Circuit City asks ex-workers to return
ATLANTA (Reuters) - Circuit City Stores Inc <CC.N> has asked former employees, including some staffers replaced by lower-paid workers earlier this year, to apply for new jobs as the electronics retailer tries to turn its business around.
The company's shares sank as much as 7 percent to four-year lows on Wednesday after J.P. Morgan downgraded the stock to "neutral" from "overweight," saying a rebound at the company would likely require the involvement of a strategic partner or a takeover.
Spokesman Bill Cimino said on Wednesday that Circuit City invited former U.S. workers to apply for jobs, a practice he said was not uncommon in retail, given the typically high turnover.
Cimino said the retailer had reached out to many former workers, including some who were let go earlier this year. He added that Circuit City would likely invite more ex-staffers to return next year.
"In a lot of cases, we've completely changed how our stores operate; the roles of our associates within the stores," Cimino told Reuters. "We've got a better career path now for associates."
Circuit City, based in Richmond, Virginia, has cut costs this year as it struggled with weak sales amid heated competition from chief rival Best Buy Co Inc <BBY.N> and mass retailers such as Wal-Mart Stores Inc <WMT.N>. It reported a wider-than-expected second-quarter loss in September and forecast a loss for the current year.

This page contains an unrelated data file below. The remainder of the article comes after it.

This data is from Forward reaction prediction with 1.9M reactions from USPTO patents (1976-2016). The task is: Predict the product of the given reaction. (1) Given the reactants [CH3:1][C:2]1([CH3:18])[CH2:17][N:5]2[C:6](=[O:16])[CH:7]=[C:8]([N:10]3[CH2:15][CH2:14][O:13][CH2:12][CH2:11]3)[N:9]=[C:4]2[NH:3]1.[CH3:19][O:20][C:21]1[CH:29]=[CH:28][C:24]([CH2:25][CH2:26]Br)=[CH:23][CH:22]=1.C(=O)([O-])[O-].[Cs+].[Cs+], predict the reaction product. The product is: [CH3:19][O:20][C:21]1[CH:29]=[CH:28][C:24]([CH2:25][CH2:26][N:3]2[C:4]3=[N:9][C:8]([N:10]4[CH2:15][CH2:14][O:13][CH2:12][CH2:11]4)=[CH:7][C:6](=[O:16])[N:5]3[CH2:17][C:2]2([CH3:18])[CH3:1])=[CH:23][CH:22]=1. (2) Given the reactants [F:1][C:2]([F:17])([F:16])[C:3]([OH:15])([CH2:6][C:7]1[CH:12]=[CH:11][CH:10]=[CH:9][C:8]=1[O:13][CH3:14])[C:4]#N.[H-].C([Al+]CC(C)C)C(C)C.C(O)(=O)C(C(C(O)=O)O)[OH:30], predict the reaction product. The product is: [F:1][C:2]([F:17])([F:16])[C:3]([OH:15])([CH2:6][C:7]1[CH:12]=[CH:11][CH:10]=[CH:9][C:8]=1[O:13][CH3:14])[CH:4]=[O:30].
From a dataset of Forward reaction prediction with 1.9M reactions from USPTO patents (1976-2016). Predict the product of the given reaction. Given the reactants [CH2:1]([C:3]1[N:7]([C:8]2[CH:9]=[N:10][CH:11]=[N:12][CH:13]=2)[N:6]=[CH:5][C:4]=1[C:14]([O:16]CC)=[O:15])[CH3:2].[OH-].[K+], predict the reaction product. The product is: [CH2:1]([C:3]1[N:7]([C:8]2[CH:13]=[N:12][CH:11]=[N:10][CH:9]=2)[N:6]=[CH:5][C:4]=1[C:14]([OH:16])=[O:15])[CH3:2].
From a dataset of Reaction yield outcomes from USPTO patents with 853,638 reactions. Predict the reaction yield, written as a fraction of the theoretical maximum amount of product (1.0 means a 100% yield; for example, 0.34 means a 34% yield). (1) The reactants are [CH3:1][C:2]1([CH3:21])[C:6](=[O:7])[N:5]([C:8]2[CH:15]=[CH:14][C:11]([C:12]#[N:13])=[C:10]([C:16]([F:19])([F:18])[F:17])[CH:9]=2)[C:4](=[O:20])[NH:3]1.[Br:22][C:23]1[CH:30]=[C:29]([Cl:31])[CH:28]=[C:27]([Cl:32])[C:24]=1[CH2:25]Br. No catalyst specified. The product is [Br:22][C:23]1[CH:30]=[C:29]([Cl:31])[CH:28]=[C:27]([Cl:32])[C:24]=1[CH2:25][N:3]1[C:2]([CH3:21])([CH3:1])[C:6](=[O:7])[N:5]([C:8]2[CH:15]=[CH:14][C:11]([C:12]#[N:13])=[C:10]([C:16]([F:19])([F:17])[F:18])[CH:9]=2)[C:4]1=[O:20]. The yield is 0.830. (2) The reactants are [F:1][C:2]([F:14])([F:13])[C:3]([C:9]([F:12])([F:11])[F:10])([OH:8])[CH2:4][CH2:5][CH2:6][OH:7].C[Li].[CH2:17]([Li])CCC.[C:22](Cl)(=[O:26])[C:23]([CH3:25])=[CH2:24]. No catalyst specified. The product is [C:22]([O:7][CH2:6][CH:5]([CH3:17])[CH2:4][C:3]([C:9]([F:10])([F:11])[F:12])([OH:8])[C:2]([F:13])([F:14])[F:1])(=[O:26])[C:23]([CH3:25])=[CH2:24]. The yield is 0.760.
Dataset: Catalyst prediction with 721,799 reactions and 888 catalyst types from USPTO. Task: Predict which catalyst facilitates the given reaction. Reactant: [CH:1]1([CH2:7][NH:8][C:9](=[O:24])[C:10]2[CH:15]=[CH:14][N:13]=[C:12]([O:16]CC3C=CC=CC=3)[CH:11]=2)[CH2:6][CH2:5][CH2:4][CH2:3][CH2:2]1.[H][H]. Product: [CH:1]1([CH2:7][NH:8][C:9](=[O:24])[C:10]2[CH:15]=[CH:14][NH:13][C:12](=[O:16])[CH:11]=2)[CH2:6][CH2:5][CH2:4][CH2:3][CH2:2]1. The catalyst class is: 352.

In March, Circuit City let go more than 3,000 workers and replaced them with lower-paid staff, a move criticized by analysts who said the loss of the more-experienced employees hurt sales of items such as extended warranties.
Circuit City's "execution remains a significant concern," Sanford Bernstein analyst said in a research note on Wednesday.
Cimino said Circuit City's changes include the creation of a supervisor position for stores and the elimination of shelf- stocking duties for sales associates to give them more time with customers.
The moves have "improved the associate morale in the stores," Cimino said. "We're getting feedback from our customers that they are having a better experience in the stores."
In the note downgrading Circuit City, J.P. Morgan analyst Stephen Chick cited "going-concern value with many of its issues leftover from legacy management decisions." He added that a recovery likely "requires deep pockets."
Circuit City shares were off 36 cents, or 6.2 percent, at $5.41 in midday trading on the New York Stock Exchange, a 52- week low and four-year low. The stock last closed at those levels in March-April 2003.
(Reporting by Karen Jacobs; editing by Andre Grenon)